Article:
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Posts Tagged ‘Family’

Taking a cue from the Totsy Blog today, I thought I would write up 10 things I want my daughter to know. The difference, though, is that Audry geared hers to be about her son’s year in Kindergarten. Mine is more generalized, since my daughter is only 2 1/2 and isn’t in any sort of day care or school yet.

1. Your dad and I love you, no matter what.

2. You will screw up and make mistakes in life. It’s okay, because that’s how you learn.

3. You are an amazing girl, with a body that lets you move, bend, stretch, jump, run, see, hear and speak. Don’t take any of that for granted.

4. We will let you try just about anything (within reason) if you really want to. If you want to try taking dance class, gymnastics, horseback riding, music lessons, I’m all for it. Just try not to break the bank, please.

5. With #4 said, we will not force you into an activity we know you don’t want to do, but we would like you to give everything a chance. You’ll never know if you’ll find your new favorite hobby!

6. We have always done and will always do our best to provide for you and take care of you. We hope you know that.

7. Save money, give to charity, spend wisely. I may not be the best example of this, but I’m sure trying!

8. Be kinder than necessary, for everyone you meet is fighting some kind of battle.

9. As Fernanda Mirmontes-Lenderos said, “Give thanks for what you are now, and keep fighting for what you want to be tomorrow.”

10. I can’t say it enough – your dad and I love you, no matter what.

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… from Safe Kids

1. Safe Kids can always talk to their parents or another trusted adult about anything.

2. Safe Kids always “Check First.”

3. Safe Kids know how to dial 9-1-1 in an emergency.

4. Safe Kids never talk to anyone they don’t know well.

5. Safe Kids always use the “Buddy System.”

6. Safe Kids say “No!” to anyone who tries to touch them in a way that makes them uncomfortable. Then they tell their parents or another trusted grown-up right away.

7. Safe Kids never open the door for anyone but a trusted friend or relative.

8. Safe Kids always tell their parents or another trusted adult if anyone asks them to keep a secret.

9. Safe Kids always follow their Family Safety Plan of Action.

10. Safe Kids know their parents would never send someone they don’t know well to pick them up.

Additional Safety TIPS –
– When out and about with Toddlers and pre-schoolers write your cell number in your child’s shoe or their hand and teach them that is where it is in case they get lost.

– Teach your children your cell number, knowing their home number does not help if you are NOT home.

– Kid ID tattoos- www.spotmeid.com and www.Mypreciouskid.com.

– Place ID Bracelets or dog tags on your children that you have engraved with their information on it. ( Walmart has make your own ID Tag machines)

– Give your children Cell phones that you can buy minutes for to use while you are out and about if lost.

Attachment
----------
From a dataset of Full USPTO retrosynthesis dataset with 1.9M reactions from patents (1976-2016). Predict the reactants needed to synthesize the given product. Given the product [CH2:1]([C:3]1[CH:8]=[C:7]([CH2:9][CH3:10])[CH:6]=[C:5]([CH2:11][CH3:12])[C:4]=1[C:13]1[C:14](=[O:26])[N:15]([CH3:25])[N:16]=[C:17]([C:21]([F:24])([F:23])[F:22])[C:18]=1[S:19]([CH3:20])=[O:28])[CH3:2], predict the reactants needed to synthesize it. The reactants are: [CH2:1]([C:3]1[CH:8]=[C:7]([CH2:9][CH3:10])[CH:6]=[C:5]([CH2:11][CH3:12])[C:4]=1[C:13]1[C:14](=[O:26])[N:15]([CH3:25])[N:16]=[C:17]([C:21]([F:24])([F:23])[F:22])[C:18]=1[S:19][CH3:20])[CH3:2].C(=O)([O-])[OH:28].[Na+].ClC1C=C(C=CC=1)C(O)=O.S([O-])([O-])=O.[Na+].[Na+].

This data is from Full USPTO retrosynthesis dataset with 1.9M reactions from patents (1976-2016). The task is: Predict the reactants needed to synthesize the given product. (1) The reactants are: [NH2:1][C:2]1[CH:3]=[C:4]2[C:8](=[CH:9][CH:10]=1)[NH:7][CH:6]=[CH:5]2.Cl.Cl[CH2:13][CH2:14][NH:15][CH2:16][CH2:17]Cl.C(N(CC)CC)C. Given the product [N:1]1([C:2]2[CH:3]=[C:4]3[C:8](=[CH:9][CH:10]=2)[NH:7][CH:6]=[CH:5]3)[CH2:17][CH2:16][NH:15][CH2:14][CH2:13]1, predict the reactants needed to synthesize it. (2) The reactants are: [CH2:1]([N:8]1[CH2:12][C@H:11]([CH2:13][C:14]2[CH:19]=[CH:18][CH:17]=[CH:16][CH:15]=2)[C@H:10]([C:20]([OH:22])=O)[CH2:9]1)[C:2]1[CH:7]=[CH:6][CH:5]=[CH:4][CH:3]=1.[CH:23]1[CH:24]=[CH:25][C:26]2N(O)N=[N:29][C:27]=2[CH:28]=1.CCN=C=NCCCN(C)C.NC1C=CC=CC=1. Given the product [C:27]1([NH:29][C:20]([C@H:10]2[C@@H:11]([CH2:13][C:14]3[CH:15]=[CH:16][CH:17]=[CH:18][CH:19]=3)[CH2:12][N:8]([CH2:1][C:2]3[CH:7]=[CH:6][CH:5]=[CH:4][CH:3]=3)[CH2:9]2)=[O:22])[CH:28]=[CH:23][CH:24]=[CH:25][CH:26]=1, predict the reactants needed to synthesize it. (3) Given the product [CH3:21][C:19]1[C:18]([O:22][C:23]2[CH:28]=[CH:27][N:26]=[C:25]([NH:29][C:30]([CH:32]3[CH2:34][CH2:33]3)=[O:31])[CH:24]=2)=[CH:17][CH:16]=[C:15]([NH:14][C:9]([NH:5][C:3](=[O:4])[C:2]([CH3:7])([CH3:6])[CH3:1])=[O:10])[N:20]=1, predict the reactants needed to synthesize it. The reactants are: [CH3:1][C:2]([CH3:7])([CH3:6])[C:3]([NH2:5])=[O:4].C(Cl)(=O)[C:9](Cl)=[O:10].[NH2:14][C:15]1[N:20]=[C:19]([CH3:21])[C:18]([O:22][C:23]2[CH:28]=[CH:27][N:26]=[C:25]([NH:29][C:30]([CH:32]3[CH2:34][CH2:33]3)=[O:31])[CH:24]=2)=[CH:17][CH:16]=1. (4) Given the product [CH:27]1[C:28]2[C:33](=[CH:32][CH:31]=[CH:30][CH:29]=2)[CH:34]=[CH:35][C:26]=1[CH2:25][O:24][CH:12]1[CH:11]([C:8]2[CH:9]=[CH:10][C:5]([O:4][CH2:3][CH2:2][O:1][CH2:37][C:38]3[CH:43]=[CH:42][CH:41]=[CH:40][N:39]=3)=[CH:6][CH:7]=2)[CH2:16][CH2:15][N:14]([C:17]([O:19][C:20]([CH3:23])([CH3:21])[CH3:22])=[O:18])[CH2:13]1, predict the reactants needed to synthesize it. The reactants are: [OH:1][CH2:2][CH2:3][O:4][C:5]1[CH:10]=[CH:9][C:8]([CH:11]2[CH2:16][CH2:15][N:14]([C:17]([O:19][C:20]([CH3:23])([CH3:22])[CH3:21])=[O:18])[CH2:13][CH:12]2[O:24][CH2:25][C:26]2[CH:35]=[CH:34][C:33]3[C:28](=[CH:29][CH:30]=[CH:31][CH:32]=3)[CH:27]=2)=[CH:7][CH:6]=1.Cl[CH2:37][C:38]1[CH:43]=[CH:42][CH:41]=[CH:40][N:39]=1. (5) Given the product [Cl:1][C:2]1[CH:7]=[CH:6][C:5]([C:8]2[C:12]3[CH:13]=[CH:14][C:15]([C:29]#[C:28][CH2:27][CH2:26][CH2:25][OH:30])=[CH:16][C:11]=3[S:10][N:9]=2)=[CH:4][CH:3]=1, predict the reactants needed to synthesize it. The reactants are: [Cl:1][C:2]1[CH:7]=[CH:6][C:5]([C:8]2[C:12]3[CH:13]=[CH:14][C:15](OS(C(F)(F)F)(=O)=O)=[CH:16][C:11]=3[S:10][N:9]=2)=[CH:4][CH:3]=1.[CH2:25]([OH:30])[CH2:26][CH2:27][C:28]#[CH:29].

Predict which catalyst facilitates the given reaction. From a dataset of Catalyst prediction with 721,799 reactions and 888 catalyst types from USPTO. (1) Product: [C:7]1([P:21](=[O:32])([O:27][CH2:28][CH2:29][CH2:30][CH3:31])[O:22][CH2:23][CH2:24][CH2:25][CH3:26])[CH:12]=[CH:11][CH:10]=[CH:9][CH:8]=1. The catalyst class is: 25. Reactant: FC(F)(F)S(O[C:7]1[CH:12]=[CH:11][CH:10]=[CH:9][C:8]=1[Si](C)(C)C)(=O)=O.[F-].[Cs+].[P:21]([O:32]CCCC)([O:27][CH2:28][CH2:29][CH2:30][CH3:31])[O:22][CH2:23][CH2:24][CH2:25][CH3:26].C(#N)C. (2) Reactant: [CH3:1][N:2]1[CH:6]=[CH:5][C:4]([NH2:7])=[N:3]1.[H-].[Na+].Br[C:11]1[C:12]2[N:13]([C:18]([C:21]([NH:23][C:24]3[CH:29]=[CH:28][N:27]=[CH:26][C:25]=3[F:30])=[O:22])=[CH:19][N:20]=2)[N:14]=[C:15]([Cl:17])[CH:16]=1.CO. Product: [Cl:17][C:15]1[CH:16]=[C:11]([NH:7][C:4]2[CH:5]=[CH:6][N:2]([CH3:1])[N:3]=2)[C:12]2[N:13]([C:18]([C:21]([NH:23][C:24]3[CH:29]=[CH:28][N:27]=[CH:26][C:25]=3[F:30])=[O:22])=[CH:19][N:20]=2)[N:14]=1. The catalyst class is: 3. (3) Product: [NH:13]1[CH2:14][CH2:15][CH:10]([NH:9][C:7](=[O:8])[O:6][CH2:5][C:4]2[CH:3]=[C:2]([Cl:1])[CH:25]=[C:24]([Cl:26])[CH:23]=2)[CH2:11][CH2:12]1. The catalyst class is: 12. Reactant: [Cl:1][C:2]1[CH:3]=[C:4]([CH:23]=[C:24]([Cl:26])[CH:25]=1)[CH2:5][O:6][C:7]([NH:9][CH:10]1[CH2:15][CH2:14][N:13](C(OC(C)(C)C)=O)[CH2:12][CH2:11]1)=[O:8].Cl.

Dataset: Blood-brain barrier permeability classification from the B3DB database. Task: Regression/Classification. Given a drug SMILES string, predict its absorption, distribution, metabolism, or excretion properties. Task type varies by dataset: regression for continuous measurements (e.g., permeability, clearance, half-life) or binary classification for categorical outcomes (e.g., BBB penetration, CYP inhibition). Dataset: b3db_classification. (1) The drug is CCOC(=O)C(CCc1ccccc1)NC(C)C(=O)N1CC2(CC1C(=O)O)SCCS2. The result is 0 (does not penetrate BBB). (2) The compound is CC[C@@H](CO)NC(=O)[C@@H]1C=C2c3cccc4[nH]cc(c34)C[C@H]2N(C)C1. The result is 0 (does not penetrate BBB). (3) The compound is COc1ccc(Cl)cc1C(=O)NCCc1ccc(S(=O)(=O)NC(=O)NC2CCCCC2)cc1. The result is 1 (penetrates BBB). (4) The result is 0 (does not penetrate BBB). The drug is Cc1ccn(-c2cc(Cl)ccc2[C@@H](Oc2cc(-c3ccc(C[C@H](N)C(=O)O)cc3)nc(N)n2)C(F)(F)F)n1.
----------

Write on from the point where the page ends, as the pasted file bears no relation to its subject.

– Have kids keep a Walkie Talkies on them while playing around the neighborhood.

– Update your car kit kit with eye drops (for swimming), tweezers, band aids, aloe vera, sun screen, benedryl and tylenol, etc.

– More Safe kid information at www.safetykidsclub.com

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Moms on strike

Today I checked out an amazing blog post by Holly Robinson, a freelance writer who works from home. A mom of three, ages 6 -16, she went on strike to show her family what it is, exactly, that she does around the house.

It’s a long, detailed description of how the seven days she spent on strike went, and it got me thinking. I would love to go on strike, so my husband could see how much housework and what not I do around the house.

Sure, he’s pretty good at keeping up with dishes, he cooks (more than me, usually), he mows the lawn and keeps up our car maintenance. Outside of those things, though, he doesn’t really DO anything around the house. He plays with Hannah (age 2) and our pets, but mostly he plays video games or whatever. I just had to explain to him why you can’t let Hannah stay up in her room for 30 minutes after she wakes up from a nap because she trashes her bedroom. She’s two, and she’s bored, for Pete’s sake! What else is she going to do?

I am usually the one to clean the kitchen, sweep, vacuum (though he’s been better about that since being home on summer vacation), and I’m the only one that does laundry. In his defense, he did fix the washer when it was broken, and he’s kind of a “d0-it-yourself-er,” because he’s tiled two floors in our house, and has the ambition to remodel our bathroom soon. Don’t get me wrong, I think it’s great. But sometimes it makes me want to go on strike too.

He claims he “doesn’t see”  the clutter that’s in our house. I would be the first one to believe that. I can’t tell you the number of times he’s walked by piles of clothes and not done anything about it. But I’d love to not do anything for a week and see what happens.

Oh sure, I’d still go to my job, but I mean not do anything around the house. No cooking, no cleaning, no laundry, no feeding the pets, no shopping. I’ll play with my daughter, but the discipline and everything? That would be all him. I would get to be the one to go out two or three nights a week, instead of him going to a rehearsal, I would just go out with a friend or something and let him do everything at home.

I don’t think I’d have the conviction to stick to it though. I guess this just means that we should talk about some of that stuff. Who knows, maybe I’ll get home today, and the new storm windows will be installed on my upstairs windows and the broken screen in the front of the house will be fixed. All without prompting. Maybe.

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